So get out those dirndls and lederhosen if you want to blend in with the crowd. Or just go as you are. But don’t miss the fun: Last call for the world’s biggest beer fest is near, and you don’t want to be late.

For those going, here is a little advice picked up during the opening weekend.

The beer tentsIf your aim is to land a seat at one of the famed beer tents for a marathon session of sausage and suds, be early. Drinking hours on the weekend are from 9 a.m. to 10:30 p.m., but the seats fill well before the first beer is poured. Entrance to the tents is free, but a seat must be secured to be served.

“You must be there very early. It’s better in a small group. If you come with 20 or 30 people it’s a problem. Four or five and you can find seats,” says Neko, who helps make sure things run smoothly at the Löwenbräu tent.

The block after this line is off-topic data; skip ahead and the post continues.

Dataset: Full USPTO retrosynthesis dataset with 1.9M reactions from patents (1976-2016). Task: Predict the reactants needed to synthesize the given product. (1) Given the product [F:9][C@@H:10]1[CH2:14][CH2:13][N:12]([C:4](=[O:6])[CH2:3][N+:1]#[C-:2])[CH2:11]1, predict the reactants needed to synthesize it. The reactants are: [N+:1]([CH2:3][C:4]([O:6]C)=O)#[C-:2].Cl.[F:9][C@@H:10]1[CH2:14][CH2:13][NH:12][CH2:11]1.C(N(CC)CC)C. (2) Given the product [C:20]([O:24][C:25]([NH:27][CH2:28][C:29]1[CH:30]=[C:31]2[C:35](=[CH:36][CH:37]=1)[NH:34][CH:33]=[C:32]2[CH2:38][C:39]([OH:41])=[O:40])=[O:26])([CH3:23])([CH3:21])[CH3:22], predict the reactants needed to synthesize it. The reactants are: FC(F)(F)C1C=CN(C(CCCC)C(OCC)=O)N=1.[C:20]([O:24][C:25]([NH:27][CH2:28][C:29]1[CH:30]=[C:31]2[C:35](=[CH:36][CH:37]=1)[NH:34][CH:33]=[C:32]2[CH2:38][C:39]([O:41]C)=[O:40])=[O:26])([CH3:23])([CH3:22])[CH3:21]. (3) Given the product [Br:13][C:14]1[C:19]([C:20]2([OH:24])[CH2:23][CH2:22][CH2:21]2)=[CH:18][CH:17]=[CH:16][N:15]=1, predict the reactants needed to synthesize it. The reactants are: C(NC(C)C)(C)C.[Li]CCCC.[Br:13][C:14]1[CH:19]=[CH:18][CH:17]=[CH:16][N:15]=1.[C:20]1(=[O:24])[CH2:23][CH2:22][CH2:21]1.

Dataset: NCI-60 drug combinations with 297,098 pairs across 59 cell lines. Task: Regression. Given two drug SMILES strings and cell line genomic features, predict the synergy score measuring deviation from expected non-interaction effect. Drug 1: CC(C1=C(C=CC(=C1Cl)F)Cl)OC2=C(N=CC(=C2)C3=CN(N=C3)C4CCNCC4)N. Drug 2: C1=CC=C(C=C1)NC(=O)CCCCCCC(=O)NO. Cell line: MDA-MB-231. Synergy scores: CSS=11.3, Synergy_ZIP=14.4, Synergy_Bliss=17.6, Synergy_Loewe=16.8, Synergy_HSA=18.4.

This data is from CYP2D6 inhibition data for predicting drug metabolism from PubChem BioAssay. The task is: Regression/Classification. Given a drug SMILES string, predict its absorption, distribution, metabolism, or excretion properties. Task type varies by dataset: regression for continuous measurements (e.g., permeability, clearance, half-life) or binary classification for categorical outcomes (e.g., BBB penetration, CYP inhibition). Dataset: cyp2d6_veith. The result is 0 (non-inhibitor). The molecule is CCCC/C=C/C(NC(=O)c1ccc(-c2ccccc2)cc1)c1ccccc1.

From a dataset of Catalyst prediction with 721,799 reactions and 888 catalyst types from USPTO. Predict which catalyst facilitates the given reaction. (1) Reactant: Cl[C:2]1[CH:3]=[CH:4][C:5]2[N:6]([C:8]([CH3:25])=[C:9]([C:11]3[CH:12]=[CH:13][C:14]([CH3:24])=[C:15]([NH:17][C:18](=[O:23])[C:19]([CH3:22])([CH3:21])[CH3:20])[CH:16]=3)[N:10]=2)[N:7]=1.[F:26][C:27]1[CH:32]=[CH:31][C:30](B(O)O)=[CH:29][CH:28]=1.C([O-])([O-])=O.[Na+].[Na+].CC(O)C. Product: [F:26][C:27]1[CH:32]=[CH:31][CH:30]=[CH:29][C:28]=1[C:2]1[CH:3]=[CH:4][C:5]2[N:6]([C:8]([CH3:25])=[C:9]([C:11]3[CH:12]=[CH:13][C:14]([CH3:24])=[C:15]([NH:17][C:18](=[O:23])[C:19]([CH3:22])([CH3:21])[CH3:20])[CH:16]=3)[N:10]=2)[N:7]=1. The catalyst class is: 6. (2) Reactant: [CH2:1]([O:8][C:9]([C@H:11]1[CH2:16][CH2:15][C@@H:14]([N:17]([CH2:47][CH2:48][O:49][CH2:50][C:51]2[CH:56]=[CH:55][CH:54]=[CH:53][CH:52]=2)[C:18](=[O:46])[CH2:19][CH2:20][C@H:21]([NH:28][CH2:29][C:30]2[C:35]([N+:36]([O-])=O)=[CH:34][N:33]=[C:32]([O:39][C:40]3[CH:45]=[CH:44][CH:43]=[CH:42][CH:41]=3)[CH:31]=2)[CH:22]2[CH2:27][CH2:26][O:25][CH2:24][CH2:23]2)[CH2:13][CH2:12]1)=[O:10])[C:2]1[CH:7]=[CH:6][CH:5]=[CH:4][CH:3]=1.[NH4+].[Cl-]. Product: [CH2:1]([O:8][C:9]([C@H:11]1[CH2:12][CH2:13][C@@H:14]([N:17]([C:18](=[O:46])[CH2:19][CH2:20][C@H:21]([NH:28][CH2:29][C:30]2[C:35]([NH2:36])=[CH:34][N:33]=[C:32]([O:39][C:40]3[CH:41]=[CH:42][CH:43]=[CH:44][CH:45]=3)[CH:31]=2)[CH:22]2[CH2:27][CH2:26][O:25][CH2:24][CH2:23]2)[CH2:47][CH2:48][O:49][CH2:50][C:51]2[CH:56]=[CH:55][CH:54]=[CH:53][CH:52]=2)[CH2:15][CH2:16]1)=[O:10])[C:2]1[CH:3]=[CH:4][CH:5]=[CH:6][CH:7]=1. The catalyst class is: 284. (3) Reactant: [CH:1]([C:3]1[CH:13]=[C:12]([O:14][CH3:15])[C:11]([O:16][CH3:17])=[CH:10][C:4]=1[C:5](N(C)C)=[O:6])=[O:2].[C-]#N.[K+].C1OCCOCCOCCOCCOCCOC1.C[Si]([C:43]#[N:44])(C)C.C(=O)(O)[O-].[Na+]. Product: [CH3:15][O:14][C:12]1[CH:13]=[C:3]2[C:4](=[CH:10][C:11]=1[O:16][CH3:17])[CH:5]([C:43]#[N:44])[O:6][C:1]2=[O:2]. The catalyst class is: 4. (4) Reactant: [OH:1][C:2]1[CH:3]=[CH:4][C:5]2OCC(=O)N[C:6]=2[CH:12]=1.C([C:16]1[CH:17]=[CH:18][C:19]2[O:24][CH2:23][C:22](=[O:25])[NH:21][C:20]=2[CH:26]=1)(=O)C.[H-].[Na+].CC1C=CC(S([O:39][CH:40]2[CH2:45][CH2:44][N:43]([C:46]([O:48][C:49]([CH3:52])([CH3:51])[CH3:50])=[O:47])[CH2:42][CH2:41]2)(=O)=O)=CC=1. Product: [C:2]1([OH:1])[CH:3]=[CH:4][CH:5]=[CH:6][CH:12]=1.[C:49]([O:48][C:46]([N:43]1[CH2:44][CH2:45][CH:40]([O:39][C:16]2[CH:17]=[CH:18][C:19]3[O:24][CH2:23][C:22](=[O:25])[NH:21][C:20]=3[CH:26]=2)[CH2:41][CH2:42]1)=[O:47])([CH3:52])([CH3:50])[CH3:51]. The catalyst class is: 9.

Neko, who did not want to give his last name, recommends arriving at a tent by 8 a.m. to ensure getting an inside seat.

If you fail to get in, try one of the outdoor seating areas where it’s easier to find a table. However, these also fill fast, particularly on weekends.

In all, there are 14 big tents on the 103-acre festival grounds. Together, the tents have a capacity of about 100,000 people. But there are many more people than seats. That’s why it’s best to arrive a day before to scout your location and get an early start the next morning.

The fairOktoberfest, which attracts 6 million visitors annually, offers more than beer. The atmosphere is like a juiced-up state fair. On the sprawling fest grounds there’s an endless stream of food vendors, serving fare such as rotisserie chickens, pretzels, wursts and sweets. There are countless amusements, including a Ferris wheel, merry-go-rounds, roller coasters and rides for children. But ultimately, the beer is the main draw.

Where to stayThe Munich Tourism Office is your one-stop shop for booking a room. The English-speaking phone operators will guide you through the options and help find the best deal.

Last week, the tourism office said there were still rooms available in and around Munich for the closing weekend of Oktoberfest. Double rooms, just outside the city limits, started at 140 euros (about $199) per night, including breakfast. Rooms inside the city will cost more, though some were still available last week for as low as 150 euros.